In the first embodiment described above, a first change pulse corresponding to the first drive signal COM_A was generated before a second change pulse corresponding to the second drive signal COM_B. Regarding this point, it is also possible to apply a configuration in which the second change pulse is generated before the first change pulse. In this case, if a waveform section applied to the piezo element PZT is switched from a waveform section in the first drive signal COM_A to a waveform section in the second drive signal COM_B as in the first embodiment, then the first change pulse is generated before the second change pulse, in order to prevent the problem that through-current flows because the first drive signal COM_A and the second drive signal COM_B are simultaneously applied to the piezo element PZT.

Regarding Element that Performs an Operation for Causing Ink to be Ejected

The piezo element PZT in the first embodiment was for expanding the pressure chamber 412 d in accordance with an increase in the potential, and for contracting the pressure chamber 412 d in accordance with a decrease in the potential. It is also possible to use a piezo element that contracts the pressure chamber 412 d in accordance with an increase in the potential, and expands the pressure chamber 412 d in accordance with a decrease in the potential. Furthermore, it seems that as an element that performs an operation for causing ink to be ejected, a similar effect is achieved as long as the element is affected by noise. For example, it seems that a similar effect is achieved with a heater element.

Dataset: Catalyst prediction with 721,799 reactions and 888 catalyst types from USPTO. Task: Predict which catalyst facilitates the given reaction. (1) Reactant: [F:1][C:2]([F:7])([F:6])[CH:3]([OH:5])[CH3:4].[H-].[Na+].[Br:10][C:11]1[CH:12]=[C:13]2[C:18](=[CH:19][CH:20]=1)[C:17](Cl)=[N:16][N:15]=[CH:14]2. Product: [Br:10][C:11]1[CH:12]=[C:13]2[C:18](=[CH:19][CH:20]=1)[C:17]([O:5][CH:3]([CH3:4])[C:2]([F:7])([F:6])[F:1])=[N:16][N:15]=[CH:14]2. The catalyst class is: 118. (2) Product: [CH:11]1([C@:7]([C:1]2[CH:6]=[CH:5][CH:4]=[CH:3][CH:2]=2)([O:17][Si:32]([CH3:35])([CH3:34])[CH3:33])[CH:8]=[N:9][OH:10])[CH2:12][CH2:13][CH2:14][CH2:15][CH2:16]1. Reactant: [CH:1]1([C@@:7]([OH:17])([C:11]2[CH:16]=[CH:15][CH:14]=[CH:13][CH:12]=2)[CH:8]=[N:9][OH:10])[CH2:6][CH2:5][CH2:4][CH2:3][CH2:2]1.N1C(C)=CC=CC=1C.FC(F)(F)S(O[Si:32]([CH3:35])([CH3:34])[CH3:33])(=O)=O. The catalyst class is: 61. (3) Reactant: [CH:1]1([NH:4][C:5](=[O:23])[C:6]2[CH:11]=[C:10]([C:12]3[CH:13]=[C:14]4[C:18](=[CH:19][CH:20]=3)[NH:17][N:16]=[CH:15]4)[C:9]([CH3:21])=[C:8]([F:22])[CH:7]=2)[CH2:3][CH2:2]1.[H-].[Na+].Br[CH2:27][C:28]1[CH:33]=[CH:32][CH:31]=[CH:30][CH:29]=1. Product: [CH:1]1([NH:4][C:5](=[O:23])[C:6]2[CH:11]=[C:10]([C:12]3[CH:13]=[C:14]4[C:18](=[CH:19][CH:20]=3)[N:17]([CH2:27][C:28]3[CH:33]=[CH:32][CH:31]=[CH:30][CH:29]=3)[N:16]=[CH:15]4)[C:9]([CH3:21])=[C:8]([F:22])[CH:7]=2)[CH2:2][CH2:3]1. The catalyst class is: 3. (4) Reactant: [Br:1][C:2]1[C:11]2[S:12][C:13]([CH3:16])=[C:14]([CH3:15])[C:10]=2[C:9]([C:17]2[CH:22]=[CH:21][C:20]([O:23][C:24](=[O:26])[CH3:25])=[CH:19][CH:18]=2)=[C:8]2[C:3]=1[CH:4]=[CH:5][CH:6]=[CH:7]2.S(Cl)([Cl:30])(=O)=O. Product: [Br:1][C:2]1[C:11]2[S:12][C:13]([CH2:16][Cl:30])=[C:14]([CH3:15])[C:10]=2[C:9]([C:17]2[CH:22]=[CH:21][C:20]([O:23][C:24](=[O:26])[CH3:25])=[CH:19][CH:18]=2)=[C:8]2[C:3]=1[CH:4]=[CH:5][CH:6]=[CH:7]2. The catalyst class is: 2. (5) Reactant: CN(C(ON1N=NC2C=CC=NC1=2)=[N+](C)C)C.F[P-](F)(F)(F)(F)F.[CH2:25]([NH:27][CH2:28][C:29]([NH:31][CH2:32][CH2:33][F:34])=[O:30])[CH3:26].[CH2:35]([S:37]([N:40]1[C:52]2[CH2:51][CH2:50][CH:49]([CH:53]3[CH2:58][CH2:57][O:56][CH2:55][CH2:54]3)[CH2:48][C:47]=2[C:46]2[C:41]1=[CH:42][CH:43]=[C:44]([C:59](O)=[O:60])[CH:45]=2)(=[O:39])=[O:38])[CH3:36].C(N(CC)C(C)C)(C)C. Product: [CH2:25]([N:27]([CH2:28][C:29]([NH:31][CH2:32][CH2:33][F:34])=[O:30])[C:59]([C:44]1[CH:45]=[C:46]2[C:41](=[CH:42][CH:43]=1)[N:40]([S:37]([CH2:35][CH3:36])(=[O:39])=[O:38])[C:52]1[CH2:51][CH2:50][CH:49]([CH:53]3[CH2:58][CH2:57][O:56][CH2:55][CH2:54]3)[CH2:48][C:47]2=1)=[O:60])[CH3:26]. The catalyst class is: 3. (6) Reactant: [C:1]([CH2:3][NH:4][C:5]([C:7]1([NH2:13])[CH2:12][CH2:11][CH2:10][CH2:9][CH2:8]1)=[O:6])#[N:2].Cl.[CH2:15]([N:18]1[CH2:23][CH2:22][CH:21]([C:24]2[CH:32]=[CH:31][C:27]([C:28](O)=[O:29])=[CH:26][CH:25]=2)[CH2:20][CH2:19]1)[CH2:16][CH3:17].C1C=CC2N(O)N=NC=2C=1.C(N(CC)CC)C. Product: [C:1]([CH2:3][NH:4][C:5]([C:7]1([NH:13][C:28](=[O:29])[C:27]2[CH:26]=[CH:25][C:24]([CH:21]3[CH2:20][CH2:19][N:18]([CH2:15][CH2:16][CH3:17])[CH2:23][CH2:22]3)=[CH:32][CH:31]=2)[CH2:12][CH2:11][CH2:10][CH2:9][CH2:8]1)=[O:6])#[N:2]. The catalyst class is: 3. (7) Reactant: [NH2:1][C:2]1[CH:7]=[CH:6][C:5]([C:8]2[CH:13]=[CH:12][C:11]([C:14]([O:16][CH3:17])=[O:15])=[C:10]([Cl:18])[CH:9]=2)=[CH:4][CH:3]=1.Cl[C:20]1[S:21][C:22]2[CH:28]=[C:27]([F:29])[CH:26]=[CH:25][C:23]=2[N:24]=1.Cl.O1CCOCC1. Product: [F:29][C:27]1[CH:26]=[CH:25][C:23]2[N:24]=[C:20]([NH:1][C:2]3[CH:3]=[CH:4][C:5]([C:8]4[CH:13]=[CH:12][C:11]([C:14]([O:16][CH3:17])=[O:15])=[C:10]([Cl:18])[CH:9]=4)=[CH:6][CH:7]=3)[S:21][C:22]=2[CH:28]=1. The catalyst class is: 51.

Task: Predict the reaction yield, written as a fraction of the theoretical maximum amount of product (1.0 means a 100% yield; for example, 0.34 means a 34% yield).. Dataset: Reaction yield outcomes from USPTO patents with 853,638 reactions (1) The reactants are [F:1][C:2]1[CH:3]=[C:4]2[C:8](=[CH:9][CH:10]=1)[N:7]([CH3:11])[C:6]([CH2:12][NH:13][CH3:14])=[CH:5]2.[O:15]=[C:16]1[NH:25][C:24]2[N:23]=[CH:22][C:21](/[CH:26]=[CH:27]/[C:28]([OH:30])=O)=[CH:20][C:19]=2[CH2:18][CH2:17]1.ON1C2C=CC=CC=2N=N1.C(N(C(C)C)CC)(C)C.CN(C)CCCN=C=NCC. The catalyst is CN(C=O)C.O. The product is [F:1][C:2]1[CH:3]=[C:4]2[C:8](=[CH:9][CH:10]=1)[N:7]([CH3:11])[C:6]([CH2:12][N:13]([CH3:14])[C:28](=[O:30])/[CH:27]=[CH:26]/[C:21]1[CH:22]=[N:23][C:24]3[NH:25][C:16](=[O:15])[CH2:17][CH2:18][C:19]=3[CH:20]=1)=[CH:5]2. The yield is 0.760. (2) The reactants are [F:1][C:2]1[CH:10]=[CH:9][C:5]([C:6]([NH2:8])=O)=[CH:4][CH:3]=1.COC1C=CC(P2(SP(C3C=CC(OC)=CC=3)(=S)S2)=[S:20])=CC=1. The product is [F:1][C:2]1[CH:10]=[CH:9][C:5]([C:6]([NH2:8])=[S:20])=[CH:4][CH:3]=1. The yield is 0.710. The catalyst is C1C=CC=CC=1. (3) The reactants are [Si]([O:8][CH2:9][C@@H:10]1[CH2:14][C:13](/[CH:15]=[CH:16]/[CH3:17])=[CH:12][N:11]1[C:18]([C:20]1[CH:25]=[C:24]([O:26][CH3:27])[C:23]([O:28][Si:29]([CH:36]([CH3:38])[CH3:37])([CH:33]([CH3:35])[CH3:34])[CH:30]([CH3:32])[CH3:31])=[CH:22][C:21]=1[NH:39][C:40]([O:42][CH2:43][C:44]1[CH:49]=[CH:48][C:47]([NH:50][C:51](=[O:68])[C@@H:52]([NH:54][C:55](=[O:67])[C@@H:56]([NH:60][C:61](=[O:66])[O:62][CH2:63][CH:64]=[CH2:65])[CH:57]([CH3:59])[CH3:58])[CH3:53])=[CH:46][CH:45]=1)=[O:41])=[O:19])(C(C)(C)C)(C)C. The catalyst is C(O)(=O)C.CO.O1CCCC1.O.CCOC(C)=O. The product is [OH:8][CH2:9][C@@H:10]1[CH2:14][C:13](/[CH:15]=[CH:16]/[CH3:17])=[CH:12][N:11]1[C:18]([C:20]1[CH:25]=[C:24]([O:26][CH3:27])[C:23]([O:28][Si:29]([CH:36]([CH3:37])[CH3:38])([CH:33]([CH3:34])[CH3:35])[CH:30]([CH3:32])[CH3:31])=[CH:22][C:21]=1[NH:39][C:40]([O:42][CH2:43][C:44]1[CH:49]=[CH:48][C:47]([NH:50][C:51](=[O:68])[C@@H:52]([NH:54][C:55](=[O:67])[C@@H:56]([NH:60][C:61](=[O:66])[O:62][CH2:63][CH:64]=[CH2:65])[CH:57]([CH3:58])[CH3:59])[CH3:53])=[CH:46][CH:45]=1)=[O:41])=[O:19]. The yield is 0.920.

Other Exemplary Applications

In the foregoing embodiment, as an example, the printer 1 was shown that performed printing while moving the carriage CR to which the head 41 (the head unit 40) was attached in the carriage movement direction, but the printer is not limited to this configuration. For example, it is also possible to apply, in a similar manner, a printer having a line head in which the head 41 (the nozzles Nz) is disposed in a direction intersecting (more preferably, perpendicular to) the transport direction of paper S.

In the foregoing embodiment, the printer 1 was described as a liquid ejecting apparatus, but this is not a limitation. For example, the same technology as that of this embodiment can also be applied to various types of liquid ejecting apparatuses that employ inkjet technology, including color filter manufacturing apparatuses, dyeing apparatuses, fine processing apparatuses, semiconductor manufacturing apparatuses, surface processing apparatuses, three-dimensional shape forming machines, liquid vaporizing apparatuses, organic EL manufacturing apparatuses (in particular, macromolecular EL manufacturing apparatuses), display manufacturing apparatuses, film formation apparatuses, and DNA chip manufacturing apparatuses. Moreover, methods and manufacturing methods of these are also within the scope of application.

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US5936644 *Dec 4, 1996Aug 10, 1999Kabushiki Kaisha TecHead driving device of ink-jet printer
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Classifications
U.S. Classification347/9
International ClassificationB41J29/38
Cooperative ClassificationB41J2/04541, B41J2/04588, B41J2/04593, B41J2/04596, B41J2/04581
European ClassificationB41J2/045D62, B41J2/045D34, B41J2/045D58, B41J2/045D67, B41J2/045D65
Legal Events
DateCodeEventDescription
May 7, 2007ASAssignment
Owner name: SEIKO EPSON CORPORATION, JAPAN
Free format text: ASSIGNMENT OF ASSIGNORS INTEREST;ASSIGNOR:USUI, TOSHIKI;REEL/FRAME:019289/0538
Effective date: 20070417
May 8, 2013FPAYFee payment
Year of fee payment: 4